For some kids, it can be a little different. They grow up with parents who fix their problems every time they feel sad or angry. So they don’t develop that level of self-managing.

As they get older, they depend on their listeners to fix their problems for them. And if the people in their life don’t listen, they become aggressive and blame them for the negative emotions.

This situation makes it very hard for parents to listen and negative emotions can escalate beyond where the challenge started. For example, a child who hits you because they are struggling to process something that happened at school is expressing negative emotions. But the way they communicate makes it difficult for you to be there and help them.

We can change the dynamic by following these rules.

Name it to tame it

Father and son in close conversationFather and son in close conversation

Listen and reflect by giving the feeling a name. I believe we can’t get rid of a feeling completely this way, but if we know what we’re feeling, we can manage it better. Some kids just don’t have the vocabulary to express their negative emotions, so help them give their feeling a name.

Listen to the expression without trying to change it

Say things like “I see”, “I get it”, “ohhh”, “mmm”, “aaha” and “I understand”. Sometimes, just making “listening sounds” can do the job.

Make sure your eyes are focused on the child. Show them that you’re there for them and that you’re present by engaging with what they are expressing.

Be careful with “I understand”

If there are too many conflicts between you, the child might say, “No, you don’t understand”. So, don’t overuse this phrase. Convey the same idea with different words, like “I get it”, “I see” or without words, just by nodding your head in understanding.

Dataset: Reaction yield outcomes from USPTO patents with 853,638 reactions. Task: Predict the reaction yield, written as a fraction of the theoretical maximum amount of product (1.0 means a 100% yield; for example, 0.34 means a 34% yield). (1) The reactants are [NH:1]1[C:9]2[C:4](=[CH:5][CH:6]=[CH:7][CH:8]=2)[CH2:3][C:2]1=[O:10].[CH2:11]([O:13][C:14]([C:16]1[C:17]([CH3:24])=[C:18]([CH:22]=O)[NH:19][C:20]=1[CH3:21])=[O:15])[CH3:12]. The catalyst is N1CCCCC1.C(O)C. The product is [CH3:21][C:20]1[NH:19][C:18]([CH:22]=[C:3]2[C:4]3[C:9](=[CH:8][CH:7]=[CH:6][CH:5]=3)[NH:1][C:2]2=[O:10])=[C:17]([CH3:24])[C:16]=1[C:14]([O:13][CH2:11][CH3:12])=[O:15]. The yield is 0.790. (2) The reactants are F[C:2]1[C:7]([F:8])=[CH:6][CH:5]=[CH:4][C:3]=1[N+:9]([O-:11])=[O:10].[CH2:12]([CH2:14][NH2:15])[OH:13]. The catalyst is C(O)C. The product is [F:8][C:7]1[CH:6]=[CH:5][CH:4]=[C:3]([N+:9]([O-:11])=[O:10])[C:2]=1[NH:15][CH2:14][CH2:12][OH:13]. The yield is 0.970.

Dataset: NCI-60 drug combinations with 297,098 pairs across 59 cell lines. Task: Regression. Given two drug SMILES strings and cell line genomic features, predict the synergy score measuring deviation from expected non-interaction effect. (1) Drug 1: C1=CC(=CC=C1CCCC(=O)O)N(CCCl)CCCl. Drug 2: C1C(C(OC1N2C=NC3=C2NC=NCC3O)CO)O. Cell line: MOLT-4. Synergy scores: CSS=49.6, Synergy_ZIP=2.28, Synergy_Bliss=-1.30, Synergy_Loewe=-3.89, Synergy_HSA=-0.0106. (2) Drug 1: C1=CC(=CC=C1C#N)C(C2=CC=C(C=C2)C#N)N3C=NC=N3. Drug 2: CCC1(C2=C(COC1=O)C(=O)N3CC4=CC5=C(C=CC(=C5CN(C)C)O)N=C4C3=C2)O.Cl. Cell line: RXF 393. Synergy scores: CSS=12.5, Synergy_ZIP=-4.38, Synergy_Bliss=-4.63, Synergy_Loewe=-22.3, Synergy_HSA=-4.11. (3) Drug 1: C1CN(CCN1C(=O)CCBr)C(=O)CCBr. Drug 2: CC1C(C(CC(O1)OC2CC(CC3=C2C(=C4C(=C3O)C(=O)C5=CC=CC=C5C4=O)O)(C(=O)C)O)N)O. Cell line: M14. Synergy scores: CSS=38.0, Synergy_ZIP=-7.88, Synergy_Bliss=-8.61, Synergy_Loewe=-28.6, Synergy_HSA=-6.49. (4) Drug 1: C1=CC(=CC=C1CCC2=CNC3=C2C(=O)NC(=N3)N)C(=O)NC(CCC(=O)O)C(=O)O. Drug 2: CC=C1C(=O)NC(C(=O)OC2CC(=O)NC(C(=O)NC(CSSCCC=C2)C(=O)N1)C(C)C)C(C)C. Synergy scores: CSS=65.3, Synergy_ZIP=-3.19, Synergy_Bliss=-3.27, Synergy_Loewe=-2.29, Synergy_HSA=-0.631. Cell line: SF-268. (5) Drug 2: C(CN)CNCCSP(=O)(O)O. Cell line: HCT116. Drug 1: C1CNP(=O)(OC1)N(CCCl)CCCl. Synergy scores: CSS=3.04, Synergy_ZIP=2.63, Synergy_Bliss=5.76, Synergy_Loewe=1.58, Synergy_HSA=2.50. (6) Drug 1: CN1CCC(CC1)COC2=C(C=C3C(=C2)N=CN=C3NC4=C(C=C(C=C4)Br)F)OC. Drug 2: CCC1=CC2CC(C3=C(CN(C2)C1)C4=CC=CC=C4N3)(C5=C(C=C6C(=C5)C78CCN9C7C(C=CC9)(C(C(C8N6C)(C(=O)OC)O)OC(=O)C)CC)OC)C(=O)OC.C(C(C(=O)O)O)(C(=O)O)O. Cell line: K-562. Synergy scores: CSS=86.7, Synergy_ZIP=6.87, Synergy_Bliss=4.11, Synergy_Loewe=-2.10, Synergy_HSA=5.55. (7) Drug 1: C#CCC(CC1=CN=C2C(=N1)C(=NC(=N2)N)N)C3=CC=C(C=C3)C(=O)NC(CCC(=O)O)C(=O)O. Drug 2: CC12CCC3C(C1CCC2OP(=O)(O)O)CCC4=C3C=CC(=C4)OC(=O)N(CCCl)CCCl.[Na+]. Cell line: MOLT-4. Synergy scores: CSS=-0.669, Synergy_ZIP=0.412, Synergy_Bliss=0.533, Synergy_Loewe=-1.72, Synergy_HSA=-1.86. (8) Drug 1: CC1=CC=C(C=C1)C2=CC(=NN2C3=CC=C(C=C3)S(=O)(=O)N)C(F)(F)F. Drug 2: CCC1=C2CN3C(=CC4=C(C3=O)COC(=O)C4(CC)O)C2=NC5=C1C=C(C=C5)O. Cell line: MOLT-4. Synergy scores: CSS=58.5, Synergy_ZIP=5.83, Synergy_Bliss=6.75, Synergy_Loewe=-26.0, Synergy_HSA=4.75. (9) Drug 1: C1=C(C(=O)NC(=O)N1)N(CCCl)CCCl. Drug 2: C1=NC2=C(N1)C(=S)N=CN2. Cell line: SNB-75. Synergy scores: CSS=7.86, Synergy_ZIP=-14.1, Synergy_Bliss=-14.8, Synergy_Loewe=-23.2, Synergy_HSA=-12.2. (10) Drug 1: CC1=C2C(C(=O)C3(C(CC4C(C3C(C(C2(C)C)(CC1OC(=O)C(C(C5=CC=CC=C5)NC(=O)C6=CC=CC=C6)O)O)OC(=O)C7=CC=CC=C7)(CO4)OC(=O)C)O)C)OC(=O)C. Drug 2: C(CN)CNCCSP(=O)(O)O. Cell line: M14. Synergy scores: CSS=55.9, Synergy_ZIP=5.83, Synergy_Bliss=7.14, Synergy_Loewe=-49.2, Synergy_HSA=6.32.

This strategy is very good for situations where the child only wants to express themselves. You’ll notice their visible relief that someone is there to listen.

Sometimes, you can really help just by being with your child when they’re huffing and puffing or doing something else to ease the feeling.

Once, a student on the autistic spectrum in one of my leadership camps became very aggressive. While I cared for the 30 other students, the amazing chaplain, Robyn, managed to take him to the side. She just set next him without saying anything for over 25 minutes until he calmed down.

When he finally stood up, she asked him, “How are you feeling?” He said, “I’m good now”. And he re-joined the group.

Young girl excited to be heard on the phoneYoung girl excited to be heard on the phone

She did nothing! No words, no punishment, no anger, no lectures. Just being with him was enough.

I saw her doing this with other kids too. It was amazing to watch. I swear she just sat next to them, sending vibes of love. Robyn’s strategy was to match the child’s body language and intensity.

With that in mind, make sure to match your child’s body language. If the child is expressing a feeling, ranked a 3/10, don’t respond with a 10. And vice versa, when the intensity is 10, don’t act like it’s nothing.

What NOT to say

Avoid saying, “Oh, it’s no big deal”, “Nothing serious happened” or “Stop making such a fuss”. These phrases diminish and belittle the feeling and don’t help the child process their emotions fully. It contributes to a future of struggling to manage negative emotions.

Kid sticking head out of car window and shoutingKid sticking head out of car window and shouting